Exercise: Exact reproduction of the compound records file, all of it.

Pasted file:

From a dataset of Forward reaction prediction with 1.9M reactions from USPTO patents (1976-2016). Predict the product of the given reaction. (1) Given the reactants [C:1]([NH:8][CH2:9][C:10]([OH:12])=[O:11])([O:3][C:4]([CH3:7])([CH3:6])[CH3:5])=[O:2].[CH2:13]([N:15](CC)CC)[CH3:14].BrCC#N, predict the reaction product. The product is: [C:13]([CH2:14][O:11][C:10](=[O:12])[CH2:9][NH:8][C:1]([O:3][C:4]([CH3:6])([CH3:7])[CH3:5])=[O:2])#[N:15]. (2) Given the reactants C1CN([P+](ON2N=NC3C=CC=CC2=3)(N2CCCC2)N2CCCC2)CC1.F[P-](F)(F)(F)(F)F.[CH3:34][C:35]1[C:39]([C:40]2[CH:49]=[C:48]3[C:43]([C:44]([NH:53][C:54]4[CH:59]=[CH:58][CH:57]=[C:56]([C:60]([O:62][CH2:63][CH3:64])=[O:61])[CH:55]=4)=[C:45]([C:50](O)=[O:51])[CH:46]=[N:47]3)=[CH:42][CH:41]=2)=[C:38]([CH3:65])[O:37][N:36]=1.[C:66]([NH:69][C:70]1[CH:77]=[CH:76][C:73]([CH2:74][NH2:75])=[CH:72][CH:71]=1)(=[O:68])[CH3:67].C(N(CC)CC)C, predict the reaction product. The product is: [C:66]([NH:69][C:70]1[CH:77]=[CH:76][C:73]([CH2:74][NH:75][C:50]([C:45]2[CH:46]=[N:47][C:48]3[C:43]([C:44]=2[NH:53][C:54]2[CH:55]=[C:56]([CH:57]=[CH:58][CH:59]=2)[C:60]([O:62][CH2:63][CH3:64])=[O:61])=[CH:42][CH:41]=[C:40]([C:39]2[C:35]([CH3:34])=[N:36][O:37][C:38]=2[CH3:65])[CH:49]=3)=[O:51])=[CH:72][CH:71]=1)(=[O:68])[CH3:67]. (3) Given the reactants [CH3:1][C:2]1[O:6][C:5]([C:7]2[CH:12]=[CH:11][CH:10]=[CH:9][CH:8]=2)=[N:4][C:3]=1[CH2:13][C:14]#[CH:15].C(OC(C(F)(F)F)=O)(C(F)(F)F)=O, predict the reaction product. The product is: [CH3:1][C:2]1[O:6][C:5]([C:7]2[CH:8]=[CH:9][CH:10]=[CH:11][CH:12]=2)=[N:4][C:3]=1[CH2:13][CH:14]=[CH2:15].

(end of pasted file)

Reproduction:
From a dataset of Forward reaction prediction with 1.9M reactions from USPTO patents (1976-2016). Predict the product of the given reaction. (1) Given the reactants [C:1]([NH:8][CH2:9][C:10]([OH:12])=[O:11])([O:3][C:4]([CH3:7])([CH3:6])[CH3:5])=[O:2].[CH2:13]([N:15](CC)CC)[CH3:14].BrCC#N, predict the reaction product. The product is: [C:13]([CH2:14][O:11][C:10](=[O:12])[CH2:9][NH:8][C:1]([O:3][C:4]([CH3:6])([CH3:7])[CH3:5])=[O:2])#[N:15]. (2) Given the reactants C1CN([P+](ON2N=NC3C=CC=CC2=3)(N2CCCC2)N2CCCC2)CC1.F[P-](F)(F)(F)(F)F.[CH3:34][C:35]1[C:39]([C:40]2[CH:49]=[C:48]3[C:43]([C:44]([NH:53][C:54]4[CH:59]=[CH:58][CH:57]=[C:56]([C:60]([O:62][CH2:63][CH3:64])=[O:61])[CH:55]=4)=[C:45]([C:50](O)=[O:51])[CH:46]=[N:47]3)=[CH:42][CH:41]=2)=[C:38]([CH3:65])[O:37][N:36]=1.[C:66]([NH:69][C:70]1[CH:77]=[CH:76][C:73]([CH2:74][NH2:75])=[CH:72][CH:71]=1)(=[O:68])[CH3:67].C(N(CC)CC)C, predict the reaction product. The product is: [C:66]([NH:69][C:70]1[CH:77]=[CH:76][C:73]([CH2:74][NH:75][C:50]([C:45]2[CH:46]=[N:47][C:48]3[C:43]([C:44]=2[NH:53][C:54]2[CH:55]=[C:56]([CH:57]=[CH:58][CH:59]=2)[C:60]([O:62][CH2:63][CH3:64])=[O:61])=[CH:42][CH:41]=[C:40]([C:39]2[C:35]([CH3:34])=[N:36][O:37][C:38]=2[CH3:65])[CH:49]=3)=[O:51])=[CH:72][CH:71]=1)(=[O:68])[CH3:67]. (3) Given the reactants [CH3:1][C:2]1[O:6][C:5]([C:7]2[CH:12]=[CH:11][CH:10]=[CH:9][CH:8]=2)=[N:4][C:3]=1[CH2:13][C:14]#[CH:15].C(OC(C(F)(F)F)=O)(C(F)(F)F)=O, predict the reaction product. The product is: [CH3:1][C:2]1[O:6][C:5]([C:7]2[CH:8]=[CH:9][CH:10]=[CH:11][CH:12]=2)=[N:4][C:3]=1[CH2:13][CH:14]=[CH2:15].